Style Melbourne

Chatting with Master Fashion Illustrator David Downton

David Downton is the artist behind those Cate Blanchett for Vogue covers celebrating the magazine’s 50th anniversary in Australia. The quartet of covers, I feel, played a hefty role in the issue selling out across the country as eager fans hunted for their own mint copies. I have mine still wrapped in its gilded box.

Downton is travelling around Australia on tour with an exhibition of his work and his book Masters of Fashion Illustration; a gorgeously realised tome of sketchy style inspiration. After eagerly accepting an invitation to chat with the leading fashion illustrator yesterday morning I found him humble, enthusiastic for his craft and very British (so please imagine the following answers being spoken in a slightly posh accent)…

SM: So I was wondering; do you ever get tired of drawing beautiful ladies in beautiful dresses? What’s the continual appeal for you?

DD: Never! Apart from they’re stunning I think fashion illustration artists are artists and their subject is fashion. And that happens to be a subject that came to me quite [late]…you know I was already 35 when I started doing fashion and it’s endlessly interesting and rewarding.  I don’t think that I will do it forever or that I will only do this. Look, you know if you get to draw Dita Von Teese or Cate Blanchett or Erin O’Connor why would I want to draw my parish church? It is such a privilege and they are inspiring.

SM: If , gun to your head, you could only draw one fashion era, or one person or one designer for the rest of your life who would it be?

DD: If it’s a designer it would be La Croix because I think he is a genius and I think it’s tragic that that couture house doesn’t exist and I think in England we bailed out every lousy two-bit bank, post office, bankers that sold us down the river. He was an artist and a magician, a lovely man. It took me a while to understand his work. I would draw his because it’s so difficult to draw I’d would have to get good at it. He’s all about artistry and subtle references and things that I don’t find easy; I’m better at a very fluid line, very simple shapes. So if I had to draw him it would be a pleasure and I’d get good at it eventually.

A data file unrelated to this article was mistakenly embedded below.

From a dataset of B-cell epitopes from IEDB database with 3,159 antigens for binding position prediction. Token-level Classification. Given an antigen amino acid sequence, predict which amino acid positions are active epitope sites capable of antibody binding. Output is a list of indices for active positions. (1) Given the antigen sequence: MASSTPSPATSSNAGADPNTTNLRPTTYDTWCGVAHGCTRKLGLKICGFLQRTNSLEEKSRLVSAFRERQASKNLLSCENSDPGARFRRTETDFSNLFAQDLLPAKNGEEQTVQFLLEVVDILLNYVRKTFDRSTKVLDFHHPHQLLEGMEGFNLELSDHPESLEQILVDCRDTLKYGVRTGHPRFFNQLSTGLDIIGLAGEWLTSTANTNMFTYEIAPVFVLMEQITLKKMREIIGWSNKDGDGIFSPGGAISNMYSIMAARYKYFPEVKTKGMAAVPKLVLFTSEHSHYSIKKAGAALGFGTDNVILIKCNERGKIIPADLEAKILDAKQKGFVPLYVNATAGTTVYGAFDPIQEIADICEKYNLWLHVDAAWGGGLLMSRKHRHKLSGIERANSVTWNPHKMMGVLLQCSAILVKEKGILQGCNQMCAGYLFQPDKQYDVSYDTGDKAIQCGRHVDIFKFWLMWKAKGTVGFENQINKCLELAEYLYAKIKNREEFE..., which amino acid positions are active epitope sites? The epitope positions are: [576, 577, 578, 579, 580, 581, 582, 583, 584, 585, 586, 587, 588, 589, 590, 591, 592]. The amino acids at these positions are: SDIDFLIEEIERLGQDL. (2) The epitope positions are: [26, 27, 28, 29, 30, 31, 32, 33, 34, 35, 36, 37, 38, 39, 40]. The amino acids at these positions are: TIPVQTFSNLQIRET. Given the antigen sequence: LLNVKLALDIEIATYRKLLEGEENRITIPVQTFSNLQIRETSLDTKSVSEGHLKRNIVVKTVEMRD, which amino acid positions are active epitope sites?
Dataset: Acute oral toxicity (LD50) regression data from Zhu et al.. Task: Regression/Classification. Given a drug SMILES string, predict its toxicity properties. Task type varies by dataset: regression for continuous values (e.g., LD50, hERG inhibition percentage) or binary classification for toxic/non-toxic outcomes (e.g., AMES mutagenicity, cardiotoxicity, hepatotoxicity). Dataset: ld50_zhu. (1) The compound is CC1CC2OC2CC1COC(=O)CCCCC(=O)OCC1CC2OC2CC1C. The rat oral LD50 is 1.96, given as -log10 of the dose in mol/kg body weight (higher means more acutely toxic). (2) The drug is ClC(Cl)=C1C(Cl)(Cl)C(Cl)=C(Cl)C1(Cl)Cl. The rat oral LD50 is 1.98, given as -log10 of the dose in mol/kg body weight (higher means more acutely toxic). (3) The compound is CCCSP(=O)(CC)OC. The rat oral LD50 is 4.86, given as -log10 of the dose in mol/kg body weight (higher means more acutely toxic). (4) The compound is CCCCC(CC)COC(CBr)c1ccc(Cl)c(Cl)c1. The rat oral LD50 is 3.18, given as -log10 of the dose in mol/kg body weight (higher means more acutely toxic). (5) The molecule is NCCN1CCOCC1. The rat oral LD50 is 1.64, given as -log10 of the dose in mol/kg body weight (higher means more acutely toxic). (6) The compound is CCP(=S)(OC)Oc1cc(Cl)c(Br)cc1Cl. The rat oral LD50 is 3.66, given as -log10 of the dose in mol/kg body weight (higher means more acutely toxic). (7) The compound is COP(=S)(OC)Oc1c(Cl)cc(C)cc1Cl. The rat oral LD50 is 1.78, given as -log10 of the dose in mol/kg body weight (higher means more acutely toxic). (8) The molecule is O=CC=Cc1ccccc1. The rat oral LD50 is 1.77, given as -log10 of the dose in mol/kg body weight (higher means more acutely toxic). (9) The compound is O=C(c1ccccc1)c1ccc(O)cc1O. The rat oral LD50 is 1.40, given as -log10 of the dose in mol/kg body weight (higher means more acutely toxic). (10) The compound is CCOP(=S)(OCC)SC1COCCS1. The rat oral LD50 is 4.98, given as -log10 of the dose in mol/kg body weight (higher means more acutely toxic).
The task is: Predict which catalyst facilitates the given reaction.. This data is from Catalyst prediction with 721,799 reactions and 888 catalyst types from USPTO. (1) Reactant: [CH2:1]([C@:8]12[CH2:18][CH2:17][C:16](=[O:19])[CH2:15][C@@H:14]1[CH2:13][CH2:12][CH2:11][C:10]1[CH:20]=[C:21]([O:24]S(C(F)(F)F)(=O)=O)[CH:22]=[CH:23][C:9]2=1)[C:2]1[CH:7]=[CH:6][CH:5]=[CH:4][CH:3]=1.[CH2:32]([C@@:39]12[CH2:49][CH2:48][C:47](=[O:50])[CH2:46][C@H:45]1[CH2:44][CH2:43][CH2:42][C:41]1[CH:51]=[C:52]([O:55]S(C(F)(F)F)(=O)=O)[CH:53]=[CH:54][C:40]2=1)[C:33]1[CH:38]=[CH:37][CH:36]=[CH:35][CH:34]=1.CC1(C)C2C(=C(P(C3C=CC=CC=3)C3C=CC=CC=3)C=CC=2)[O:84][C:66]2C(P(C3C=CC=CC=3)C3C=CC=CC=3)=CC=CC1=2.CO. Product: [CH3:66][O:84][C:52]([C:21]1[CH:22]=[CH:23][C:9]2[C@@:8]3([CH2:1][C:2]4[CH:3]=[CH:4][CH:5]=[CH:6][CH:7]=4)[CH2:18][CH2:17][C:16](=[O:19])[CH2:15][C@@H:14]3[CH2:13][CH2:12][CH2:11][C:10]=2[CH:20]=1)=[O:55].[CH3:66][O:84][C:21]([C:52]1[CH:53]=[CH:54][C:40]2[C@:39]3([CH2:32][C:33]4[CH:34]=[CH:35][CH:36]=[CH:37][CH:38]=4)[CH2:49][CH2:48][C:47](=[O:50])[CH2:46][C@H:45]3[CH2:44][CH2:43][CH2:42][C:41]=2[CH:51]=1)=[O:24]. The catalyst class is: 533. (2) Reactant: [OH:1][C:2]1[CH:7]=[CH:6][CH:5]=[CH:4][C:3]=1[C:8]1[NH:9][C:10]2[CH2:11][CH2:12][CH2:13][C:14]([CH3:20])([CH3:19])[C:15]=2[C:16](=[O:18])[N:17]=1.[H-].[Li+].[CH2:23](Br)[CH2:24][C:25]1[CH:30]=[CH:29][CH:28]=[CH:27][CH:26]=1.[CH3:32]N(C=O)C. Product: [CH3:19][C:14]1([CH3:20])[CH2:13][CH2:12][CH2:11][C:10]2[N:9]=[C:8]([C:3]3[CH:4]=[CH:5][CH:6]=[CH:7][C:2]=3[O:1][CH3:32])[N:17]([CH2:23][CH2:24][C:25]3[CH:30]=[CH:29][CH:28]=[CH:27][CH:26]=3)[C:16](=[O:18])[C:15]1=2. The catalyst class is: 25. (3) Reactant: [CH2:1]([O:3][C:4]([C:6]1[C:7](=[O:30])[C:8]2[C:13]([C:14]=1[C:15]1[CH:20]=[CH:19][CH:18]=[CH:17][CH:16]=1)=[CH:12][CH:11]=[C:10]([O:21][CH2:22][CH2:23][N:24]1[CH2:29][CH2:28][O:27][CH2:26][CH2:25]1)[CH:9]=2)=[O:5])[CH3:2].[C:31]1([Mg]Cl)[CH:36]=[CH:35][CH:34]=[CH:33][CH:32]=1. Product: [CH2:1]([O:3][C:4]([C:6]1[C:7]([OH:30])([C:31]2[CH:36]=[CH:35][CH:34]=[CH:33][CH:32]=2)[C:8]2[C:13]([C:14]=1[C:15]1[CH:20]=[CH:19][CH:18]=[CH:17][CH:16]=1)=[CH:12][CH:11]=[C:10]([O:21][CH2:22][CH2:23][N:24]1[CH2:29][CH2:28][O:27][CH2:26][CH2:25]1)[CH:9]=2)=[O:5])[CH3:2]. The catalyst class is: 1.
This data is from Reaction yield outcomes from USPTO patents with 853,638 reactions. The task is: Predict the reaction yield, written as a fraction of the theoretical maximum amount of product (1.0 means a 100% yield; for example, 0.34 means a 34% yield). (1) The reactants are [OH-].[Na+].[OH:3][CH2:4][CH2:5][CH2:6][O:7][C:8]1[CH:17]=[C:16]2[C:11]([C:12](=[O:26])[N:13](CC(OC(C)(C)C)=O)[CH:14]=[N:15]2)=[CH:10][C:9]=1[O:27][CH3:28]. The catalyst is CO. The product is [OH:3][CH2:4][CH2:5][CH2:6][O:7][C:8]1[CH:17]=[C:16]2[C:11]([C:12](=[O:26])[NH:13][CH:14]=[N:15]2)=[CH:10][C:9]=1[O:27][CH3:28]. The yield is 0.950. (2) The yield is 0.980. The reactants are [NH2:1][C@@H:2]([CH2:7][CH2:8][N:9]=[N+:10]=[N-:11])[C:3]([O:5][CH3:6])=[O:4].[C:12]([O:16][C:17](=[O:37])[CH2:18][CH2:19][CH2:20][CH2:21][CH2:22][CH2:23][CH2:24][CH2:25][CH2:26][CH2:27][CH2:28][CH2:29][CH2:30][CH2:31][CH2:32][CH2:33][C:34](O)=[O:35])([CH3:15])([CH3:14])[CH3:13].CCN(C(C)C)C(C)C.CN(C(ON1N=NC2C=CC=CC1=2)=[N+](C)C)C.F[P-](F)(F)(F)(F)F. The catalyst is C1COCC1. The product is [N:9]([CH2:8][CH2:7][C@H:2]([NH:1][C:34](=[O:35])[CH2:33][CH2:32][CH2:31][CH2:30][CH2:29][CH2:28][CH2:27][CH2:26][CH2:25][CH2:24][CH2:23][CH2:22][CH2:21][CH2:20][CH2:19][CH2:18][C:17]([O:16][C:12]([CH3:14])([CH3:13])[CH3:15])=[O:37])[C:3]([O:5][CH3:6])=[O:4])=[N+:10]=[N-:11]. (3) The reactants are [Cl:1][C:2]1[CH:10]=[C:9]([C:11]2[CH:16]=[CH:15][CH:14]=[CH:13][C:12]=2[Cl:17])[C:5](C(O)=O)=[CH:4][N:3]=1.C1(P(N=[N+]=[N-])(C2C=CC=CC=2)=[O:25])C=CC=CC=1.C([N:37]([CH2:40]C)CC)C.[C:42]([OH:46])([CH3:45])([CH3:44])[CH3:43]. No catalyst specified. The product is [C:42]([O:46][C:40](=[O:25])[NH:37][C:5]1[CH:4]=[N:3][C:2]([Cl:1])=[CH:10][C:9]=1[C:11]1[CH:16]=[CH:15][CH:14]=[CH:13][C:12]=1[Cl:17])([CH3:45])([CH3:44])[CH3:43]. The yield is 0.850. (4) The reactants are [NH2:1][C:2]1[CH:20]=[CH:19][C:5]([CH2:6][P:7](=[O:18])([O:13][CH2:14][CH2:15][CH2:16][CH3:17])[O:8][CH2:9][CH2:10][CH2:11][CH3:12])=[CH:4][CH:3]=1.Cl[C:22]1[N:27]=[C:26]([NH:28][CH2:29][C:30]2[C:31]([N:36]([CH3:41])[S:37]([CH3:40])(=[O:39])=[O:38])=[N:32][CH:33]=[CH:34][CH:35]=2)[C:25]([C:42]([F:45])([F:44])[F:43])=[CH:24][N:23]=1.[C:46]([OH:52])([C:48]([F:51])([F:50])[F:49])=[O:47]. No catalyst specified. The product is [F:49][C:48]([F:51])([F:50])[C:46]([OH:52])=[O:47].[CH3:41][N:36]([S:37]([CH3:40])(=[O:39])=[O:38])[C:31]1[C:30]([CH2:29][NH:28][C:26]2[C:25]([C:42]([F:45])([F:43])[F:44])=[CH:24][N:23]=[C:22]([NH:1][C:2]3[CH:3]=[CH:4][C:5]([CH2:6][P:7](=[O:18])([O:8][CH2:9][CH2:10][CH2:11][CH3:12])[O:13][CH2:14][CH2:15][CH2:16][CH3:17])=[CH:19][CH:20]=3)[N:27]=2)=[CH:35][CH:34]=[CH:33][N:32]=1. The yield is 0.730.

SM: How do you work? Do you prefer to draw from live models?

DD: Yes, if I can. You have to be flexible but if I can that’s by far the better way. For fashion artists we are not designers mainly (some are actually, but very few) so we are reinterpreting someone else’s work. So you have to be respectful of it. Good fashion illustrations is the best of you and of them. But it’s great because we don’t have to come up with it.

SM: Are there any other fashion illustrators at the moment that you admire or see rising through the ranks?

Oh yes lots. I think there’s going to be a lot coming up now. There’s relatively few “top” if you want to use that word fashion illustrators right now because there hasn’t really been the training. But now, in the next five years there’s going to be lots…and they’re going to be mainly women. It’s really interesting because my book “Masters of Fashion Illustration”, my wife said “Why is it ‘masters’?!” and I said “Because they are all men”. And they were. The greatest fashion illustrators of the 20th century were all men. The greatest of the 21st century – the strongest ones now – will be women, definitely.

From now until October 3rd an exhibition of David Downton’s breathtaking works can be found at Chadstone Shopping Center in the luxury precinct just outside Tiffany’s.

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